Does this example show the classic tension between an egalitarian community (if flawed,) and the tyrannical "accept my way at the point of a sword" (if repressive) population controls? It would be interesting to look into the mirror and see if there are similar trends in the world of domestic terrorism. The article points out several long standing methods of working with populations and the regular army Lt. Colonel appears to be completely unable to be flexible enough to handle the situation. Then again the article is but one view of larger scale conflict between the two entities in even a larger world conflict.

jcustis
09-15-2006, 05:37 PM
But last spring, when the scouts spotted a roadside bomb during a solo mission and warned U.S. forces about it, they were detained by Graves's battalion, blindfolded and forced to sit in bitter cold for seven hours before the team could secure their release. "I was livid," the team sergeant said.


Issues of coordination are often rife between conventional and SOF forces. I suspect that the SF team thought that providing details of the scout mission would pose an OPSEC risk, and the conventional unit rolled them up because they had no identifying information on them.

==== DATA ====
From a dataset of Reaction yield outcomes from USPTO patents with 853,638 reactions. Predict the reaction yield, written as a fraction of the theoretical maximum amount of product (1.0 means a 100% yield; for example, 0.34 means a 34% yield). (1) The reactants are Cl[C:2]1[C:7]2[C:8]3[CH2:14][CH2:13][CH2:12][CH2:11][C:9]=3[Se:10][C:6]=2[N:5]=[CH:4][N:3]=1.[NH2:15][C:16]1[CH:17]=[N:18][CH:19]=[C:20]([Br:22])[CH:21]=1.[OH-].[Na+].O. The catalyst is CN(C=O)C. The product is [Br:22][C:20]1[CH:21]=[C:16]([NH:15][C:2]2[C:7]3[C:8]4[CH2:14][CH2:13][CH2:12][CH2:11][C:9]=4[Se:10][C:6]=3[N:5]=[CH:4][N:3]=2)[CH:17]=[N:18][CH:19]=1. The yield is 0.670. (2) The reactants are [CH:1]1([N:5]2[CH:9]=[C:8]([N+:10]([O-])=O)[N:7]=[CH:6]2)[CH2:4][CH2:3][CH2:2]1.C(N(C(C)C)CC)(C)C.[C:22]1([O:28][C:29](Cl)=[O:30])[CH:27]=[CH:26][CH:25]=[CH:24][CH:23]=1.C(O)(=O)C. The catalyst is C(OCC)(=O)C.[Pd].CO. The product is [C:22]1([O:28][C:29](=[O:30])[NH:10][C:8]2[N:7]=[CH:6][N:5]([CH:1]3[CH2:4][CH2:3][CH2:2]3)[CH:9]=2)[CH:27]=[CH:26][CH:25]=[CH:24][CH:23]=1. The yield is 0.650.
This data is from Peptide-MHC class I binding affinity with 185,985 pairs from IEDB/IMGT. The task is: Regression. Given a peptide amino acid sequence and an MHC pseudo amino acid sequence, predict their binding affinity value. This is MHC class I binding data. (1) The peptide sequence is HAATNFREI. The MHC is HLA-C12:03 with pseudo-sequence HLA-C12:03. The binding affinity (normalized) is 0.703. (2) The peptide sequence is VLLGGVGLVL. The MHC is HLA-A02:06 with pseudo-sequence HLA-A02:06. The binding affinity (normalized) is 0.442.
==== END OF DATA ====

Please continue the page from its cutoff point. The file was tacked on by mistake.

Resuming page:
Bill Moore
09-15-2006, 11:17 PM
The reporter did a very good job with this article, and she only used a few of the examples given to her. It clearly indicates that this ring knocker is simply incapable of understanding his operational environment. He went to the COIN academy in Taji, but apparently he refused to drink the water. Would he be a good conventional warfighter? I don't know, but he clearly isn't fit to lead troops in this environment and his leadership style is a detriment to our strategic interests.

I don't buy into the strategic corporal, especially when we can't get right with our educated officers. Recall the Australian author's comment (pardon me I don't recall his name), "talent is more important than rank". This ODA was making things happen despite this conventional commander, imagine what they could have accomplished together if the conventional commander simply understood the very basics of COIN.

SWJED
09-15-2006, 11:30 PM